I would highly recommend this book to anyone with an interest in society and religion. And I also think it's a valuable read for us Scandinavians, to gain a deeper understanding of ourselves on the matter of religion...
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136 of 146 people found the following review helpful By G. Charles Steiner on October 27, 2008
Format: Hardcover
Phil Zuckerman, a social scientist, has a really pleasant story to tell in this easy-to-read book about the people living in Denmark and Sweden. According to Zuckerman, who spent 14 months in Scandanavia between 2005 and 2006, the Danes and Swedes live a comfortable secular life in which they doff their cap to Christianity (state Lutheranism) the way sneezing in the U.S. warrants the response "Bless you": easy-breezy and without much fervency or depth of thought. They live a "cultural religion," much as George Santayana (not mentioned in this book) characterized himself as a Catholic atheist.

The people of Sweden and Denmark are largely a nice people with largely secular lives. From the social scientist's viewpoint, the fact that there exists these two nations whose people exhibit little religious fanaticism or fervency disproves any notion that there is a "God gene" or that religious belief is somehow intrinsic to the existential nature of being human.

The last chapter, "Back to the USA," sadly shows not much hope exists, however, that such a way of life as the Scandanavians presently possess can be widely achieved in the U.S. The cultural, historical, and sociological forces are much too different. The book offers a shining glimpse of what life can be like -- unfettered by irrational stupidities and fanatical hatred, especially on the political level.
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59 of 68 people found the following review helpful By W. Roth on December 13, 2008
Format: Hardcover Verified Purchase
The book presents an excellent case study of how solid, peaceful, and advanced society can be when we collectively view the world without acting out the literal word of the books that support organized religion. One major takeaway that surprised me was the contrast and comparison between how the Danes and Swedes viewed religion with a sense of spirituality and culture and the Americans viewed religion with a sense of literal and rigid interpretation and how that translated into our societies differences. I am personally embarrased of how our America thinks and behaves relative to this topic. To a great degree, we can step back and view American Christianity similar to how we view the worship of ancient cultures - Greek, Egyptian, Mayan, Incan, and see how antiquated our thinking is around this subject.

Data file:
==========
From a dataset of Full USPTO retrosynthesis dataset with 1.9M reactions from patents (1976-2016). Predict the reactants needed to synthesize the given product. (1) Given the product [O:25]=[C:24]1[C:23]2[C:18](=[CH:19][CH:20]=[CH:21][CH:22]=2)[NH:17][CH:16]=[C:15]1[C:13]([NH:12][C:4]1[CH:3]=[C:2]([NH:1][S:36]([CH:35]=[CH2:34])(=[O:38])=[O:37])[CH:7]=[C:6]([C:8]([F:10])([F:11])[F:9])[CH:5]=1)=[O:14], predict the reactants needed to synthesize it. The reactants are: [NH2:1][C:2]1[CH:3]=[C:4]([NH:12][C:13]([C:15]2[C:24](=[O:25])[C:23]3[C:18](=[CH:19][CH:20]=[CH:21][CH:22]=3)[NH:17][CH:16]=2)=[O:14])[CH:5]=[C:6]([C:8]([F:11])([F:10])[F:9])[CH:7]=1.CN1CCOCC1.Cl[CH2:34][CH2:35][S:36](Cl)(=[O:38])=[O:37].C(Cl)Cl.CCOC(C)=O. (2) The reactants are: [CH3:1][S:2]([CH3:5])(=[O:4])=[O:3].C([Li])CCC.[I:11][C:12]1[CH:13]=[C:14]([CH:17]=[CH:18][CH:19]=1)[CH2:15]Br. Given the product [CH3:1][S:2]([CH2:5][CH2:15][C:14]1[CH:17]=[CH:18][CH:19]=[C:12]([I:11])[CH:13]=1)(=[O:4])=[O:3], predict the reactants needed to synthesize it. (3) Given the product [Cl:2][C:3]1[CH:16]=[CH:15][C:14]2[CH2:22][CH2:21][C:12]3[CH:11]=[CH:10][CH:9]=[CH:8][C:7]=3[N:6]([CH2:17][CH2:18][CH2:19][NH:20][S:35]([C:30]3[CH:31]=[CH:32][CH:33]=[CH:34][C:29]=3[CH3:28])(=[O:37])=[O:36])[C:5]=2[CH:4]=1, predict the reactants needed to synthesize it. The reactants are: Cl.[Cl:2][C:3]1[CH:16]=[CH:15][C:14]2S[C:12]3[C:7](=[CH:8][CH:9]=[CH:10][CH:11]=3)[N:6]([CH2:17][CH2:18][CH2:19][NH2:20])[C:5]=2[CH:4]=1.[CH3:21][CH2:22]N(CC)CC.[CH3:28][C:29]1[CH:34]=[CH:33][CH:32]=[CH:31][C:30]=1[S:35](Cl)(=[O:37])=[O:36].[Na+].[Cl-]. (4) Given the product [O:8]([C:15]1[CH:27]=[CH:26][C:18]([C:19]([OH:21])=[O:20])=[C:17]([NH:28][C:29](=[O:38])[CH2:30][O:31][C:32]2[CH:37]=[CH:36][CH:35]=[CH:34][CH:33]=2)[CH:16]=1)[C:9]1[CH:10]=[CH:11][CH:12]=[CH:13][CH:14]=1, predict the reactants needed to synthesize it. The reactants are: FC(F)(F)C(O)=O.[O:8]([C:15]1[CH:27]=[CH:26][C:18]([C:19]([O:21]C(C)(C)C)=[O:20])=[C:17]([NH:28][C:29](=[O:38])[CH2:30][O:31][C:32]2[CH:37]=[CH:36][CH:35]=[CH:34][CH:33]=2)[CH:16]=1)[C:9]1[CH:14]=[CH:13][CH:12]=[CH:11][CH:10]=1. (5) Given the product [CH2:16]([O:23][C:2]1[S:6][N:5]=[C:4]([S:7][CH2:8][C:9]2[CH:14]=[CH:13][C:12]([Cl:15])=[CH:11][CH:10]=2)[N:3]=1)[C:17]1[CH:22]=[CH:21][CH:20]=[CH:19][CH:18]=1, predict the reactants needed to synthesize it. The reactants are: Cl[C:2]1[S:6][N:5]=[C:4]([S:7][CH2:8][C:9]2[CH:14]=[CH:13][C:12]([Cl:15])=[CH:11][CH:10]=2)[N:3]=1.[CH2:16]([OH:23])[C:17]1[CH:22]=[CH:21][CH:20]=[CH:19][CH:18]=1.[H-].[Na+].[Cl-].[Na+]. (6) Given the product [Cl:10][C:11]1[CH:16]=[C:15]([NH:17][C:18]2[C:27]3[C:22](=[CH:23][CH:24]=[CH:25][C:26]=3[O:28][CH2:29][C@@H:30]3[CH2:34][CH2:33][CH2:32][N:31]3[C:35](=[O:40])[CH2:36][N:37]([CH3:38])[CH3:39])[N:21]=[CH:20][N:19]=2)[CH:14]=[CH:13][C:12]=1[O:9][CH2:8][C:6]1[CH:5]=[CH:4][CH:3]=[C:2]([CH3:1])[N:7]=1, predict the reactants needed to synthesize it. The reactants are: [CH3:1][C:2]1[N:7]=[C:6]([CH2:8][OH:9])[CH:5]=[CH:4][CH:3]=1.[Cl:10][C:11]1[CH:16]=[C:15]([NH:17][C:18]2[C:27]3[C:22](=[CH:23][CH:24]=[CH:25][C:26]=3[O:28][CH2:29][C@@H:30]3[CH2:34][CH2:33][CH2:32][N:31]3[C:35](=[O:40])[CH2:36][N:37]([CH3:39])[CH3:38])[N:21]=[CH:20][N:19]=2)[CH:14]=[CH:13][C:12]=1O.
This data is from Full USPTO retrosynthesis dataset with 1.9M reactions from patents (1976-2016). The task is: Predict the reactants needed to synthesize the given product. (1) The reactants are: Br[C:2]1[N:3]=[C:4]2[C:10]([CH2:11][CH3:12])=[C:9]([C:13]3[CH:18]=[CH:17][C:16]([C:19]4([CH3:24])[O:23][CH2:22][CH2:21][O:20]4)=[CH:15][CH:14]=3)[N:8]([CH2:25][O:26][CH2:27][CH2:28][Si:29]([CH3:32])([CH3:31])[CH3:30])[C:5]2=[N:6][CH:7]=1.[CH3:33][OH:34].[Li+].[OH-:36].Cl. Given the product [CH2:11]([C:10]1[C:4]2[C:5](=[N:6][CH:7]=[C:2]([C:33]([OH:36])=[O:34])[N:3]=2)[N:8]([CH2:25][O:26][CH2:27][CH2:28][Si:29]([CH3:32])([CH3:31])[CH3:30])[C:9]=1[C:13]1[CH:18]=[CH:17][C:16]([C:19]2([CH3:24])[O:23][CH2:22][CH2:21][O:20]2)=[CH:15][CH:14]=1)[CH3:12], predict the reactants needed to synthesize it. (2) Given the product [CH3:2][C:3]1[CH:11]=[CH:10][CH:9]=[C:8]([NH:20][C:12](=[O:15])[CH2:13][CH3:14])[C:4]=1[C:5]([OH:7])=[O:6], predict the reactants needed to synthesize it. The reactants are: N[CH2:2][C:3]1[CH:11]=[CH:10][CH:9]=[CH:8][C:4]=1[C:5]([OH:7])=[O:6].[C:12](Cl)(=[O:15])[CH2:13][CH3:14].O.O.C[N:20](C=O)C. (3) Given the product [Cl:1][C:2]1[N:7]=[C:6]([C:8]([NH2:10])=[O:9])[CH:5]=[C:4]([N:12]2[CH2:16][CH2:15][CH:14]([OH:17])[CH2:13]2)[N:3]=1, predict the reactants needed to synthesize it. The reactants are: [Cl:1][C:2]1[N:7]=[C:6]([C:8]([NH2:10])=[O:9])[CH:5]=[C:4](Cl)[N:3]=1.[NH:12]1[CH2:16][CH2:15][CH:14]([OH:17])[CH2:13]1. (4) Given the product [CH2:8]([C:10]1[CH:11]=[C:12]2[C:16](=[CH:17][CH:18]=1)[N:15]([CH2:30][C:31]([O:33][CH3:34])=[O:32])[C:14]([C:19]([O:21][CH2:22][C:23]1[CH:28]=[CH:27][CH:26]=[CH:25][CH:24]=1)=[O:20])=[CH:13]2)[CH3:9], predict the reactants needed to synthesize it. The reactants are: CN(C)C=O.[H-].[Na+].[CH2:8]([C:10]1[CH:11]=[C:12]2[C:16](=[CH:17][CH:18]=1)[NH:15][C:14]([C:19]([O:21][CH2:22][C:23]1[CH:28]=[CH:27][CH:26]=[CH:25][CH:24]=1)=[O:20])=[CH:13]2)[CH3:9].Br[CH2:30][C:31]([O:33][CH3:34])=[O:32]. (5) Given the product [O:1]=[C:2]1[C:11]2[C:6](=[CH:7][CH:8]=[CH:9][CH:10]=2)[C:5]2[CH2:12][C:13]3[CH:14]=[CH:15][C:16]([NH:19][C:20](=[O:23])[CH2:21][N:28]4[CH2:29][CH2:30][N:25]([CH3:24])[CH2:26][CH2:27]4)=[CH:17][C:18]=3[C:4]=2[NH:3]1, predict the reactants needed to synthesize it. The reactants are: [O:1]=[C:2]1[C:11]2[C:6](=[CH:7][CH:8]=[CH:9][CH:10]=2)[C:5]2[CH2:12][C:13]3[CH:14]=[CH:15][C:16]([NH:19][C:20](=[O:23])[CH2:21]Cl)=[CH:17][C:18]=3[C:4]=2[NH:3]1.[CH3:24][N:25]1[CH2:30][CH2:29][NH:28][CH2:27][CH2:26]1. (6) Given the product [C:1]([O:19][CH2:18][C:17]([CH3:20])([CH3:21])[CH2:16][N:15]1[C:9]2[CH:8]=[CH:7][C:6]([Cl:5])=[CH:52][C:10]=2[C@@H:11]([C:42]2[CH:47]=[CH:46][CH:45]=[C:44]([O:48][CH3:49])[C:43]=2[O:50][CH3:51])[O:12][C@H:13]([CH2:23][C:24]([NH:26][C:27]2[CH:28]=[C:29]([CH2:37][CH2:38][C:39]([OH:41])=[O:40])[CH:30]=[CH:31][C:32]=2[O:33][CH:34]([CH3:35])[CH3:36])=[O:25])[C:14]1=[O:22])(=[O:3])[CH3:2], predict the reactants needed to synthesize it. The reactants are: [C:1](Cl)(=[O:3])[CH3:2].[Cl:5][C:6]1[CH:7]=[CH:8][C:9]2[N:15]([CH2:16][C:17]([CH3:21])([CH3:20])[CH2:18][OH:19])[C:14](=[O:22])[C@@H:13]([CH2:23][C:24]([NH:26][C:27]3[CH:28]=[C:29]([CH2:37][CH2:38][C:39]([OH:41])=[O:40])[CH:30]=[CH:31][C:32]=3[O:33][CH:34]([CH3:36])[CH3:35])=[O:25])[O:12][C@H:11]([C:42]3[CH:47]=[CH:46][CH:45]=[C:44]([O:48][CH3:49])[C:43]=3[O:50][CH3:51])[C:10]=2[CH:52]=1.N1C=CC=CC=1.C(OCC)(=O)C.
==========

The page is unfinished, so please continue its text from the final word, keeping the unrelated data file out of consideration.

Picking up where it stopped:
This book was recommended to me through the Sam Harris blog, and I recommend it for anyone that is asking the question, what would society look like if we walked away from the literal interpretation of the Bible? While the book doesn't get into Islam, the same parallels can be drawn and points inferred. It briefly touches Judaism, which is ironically viewed more similarly to the Dane and Swede view of Christianity. Jews are surprisingly secular when viewing social topics.

One last stat that surprised me was how large the secular/free-thinking/humanist population is across the world - 4th largest group (if you had to group this populus against labeled groups of believers and non-believers). Of the 6.8 billion of us currently on our planet, 2 billion are admittedly Christian (Catholic, Episcopal/Anglican, Lutheran,etc), 1.2 are Muslim, 900 million are Hindu, and 750 million are admittedly freethinkers.
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18 of 19 people found the following review helpful By Thomas Adam L. on January 13, 2009
Format: Hardcover Verified Purchase
The Danes and Swedes live in countries that consistently rank among the world's best in terms of social conditions. They have low crime and high economic equality. They have some of the lowest rates of infant mortality and highest life expectancy. They have one of the most educated populations on earth and as well as highest levels of happiness. They also are some of the most secular societies in existence today.

Sociologist Phil Zuckerman spent over a year there interviewing and trying to ascertain how and why this is. His findings and explication of this culture would shock many believers who think that society and morality is founded upon religion.

For instance, most Americans would describe about 75% of these people as atheist or agnostic for if they do not explicitly say they don't believe in God or a higher power, they will only say that they "believe in something." And many evangelicals would take that 75% to 95% for only about 5% of these Scandinavians believe that the Bible is the "Literal Word of God."

But this isn't some simplistic screed saying that secularism begets a heavenly society for by no means is correlation necessarily causation. Nor are these countries without their share of problems (as is documented in the book).

However, Zuckerman delves deeply into the multi-faceted and complex web of interactions that have led to such a very good society and his answers are many. They have a welfare state with free healthcare, virtually no poverty, and some of the least disparity between the rich and poor. They have had a different historical relationship with religion. Their state religion of Lutheranism has, like a lazy monopoly, failed to market its message (contrast that with the constant religious advertising we see in the US).